The Sebastopol City Council Tuesday night voted to ban leaf blowers, effective in about a year.

The action follows complaints by residents that leaf blowers spew pollution into the air and stir up dust that causes respiratory problems.

"This is raising the consciousness, getting the word out that leaf blowers are not welcome in Sebastopol," Mayor Guy Wilson said. "For somebody who is suffering from their neighbor's use of the device, there will be a remedy."

It will be the first such ban in Sonoma County.

The vote was 3-2 with Wilson, Vice Mayor Mike Kyes and Councilwoman Sarah Gurney supporting the ban and council members Patrick Slayter and Kathleen Shaffer opposing it.

The only exception to the ban would be for city public works employees in situations where other tools can't be used, such as cleaning out storm drains in an emergency.

A group called Sebastopol Peaceful Air Effort, composed primarily of Brookhaven School parents, complained that gas-engine leaf blowers are noisy, polluting and contribute to respiratory problems.

"This is not a fringe issue," said Lauren Read. "This is an issue of the environment and human health."

The City Council agreed, opting for a ban and rejecting calls for an ordinance similar to what the Sonoma City Council is considering, a measure that restricts when leaf blowers can be used and sets noise standards.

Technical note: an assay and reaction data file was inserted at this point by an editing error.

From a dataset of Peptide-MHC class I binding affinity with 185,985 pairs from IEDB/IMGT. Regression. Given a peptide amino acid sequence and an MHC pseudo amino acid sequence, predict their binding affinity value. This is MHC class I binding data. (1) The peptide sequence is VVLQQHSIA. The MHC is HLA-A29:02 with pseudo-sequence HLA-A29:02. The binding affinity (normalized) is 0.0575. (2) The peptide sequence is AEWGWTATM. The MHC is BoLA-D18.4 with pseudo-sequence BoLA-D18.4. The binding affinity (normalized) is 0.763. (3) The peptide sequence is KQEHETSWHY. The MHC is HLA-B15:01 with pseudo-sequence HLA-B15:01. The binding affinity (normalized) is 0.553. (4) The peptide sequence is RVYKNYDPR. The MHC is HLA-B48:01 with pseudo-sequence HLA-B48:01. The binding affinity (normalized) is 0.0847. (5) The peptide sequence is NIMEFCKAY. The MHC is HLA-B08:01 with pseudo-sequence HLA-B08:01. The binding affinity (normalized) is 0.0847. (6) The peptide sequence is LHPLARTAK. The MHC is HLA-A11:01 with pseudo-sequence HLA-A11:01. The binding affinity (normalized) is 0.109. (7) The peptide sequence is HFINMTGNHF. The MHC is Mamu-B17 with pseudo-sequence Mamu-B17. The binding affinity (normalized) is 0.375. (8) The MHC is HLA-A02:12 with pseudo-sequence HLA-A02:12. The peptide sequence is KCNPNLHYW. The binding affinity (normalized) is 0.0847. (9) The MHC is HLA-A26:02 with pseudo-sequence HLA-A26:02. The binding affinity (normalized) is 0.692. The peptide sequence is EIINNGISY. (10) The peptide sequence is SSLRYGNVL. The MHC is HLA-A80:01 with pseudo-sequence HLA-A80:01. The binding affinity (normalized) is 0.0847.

"I'd like to see days and hours restrictions, but not a complete ban," said Shaffer, who said she was concerned about the effect on landscaping businesses and city workers.

"What difference does the time of day or the day of the week make? Either we do it or we don't," Kyes said. "If we want to make the city a more healthy and peaceful place, then we should do it."

The City Council first took up the issue of leaf blowers in November 2009. Gas-engine leaf blowers were singled out because of noise and pollution, although there also were concerns about the dust.

The council subsequently adopted a noise ordinance in July 2010 that addressed leaf blowers as well as noise from other landscaping and construction machinery and activity.

This new ordinance, however, would go much farther.

The city staff was instructed to prepare an ordinance, which would include potential penalties, that would be back before the council in about a month and not take effect for perhaps a year.


This article has been revised to reflect the following correction:

A story about the Sebastopol City Council meeting incorrectly attributed a statement made during public discussion of a leaf-blower ban. Lauren Read of Sebastopol said it was not a fringe issue but a matter of the environment and health.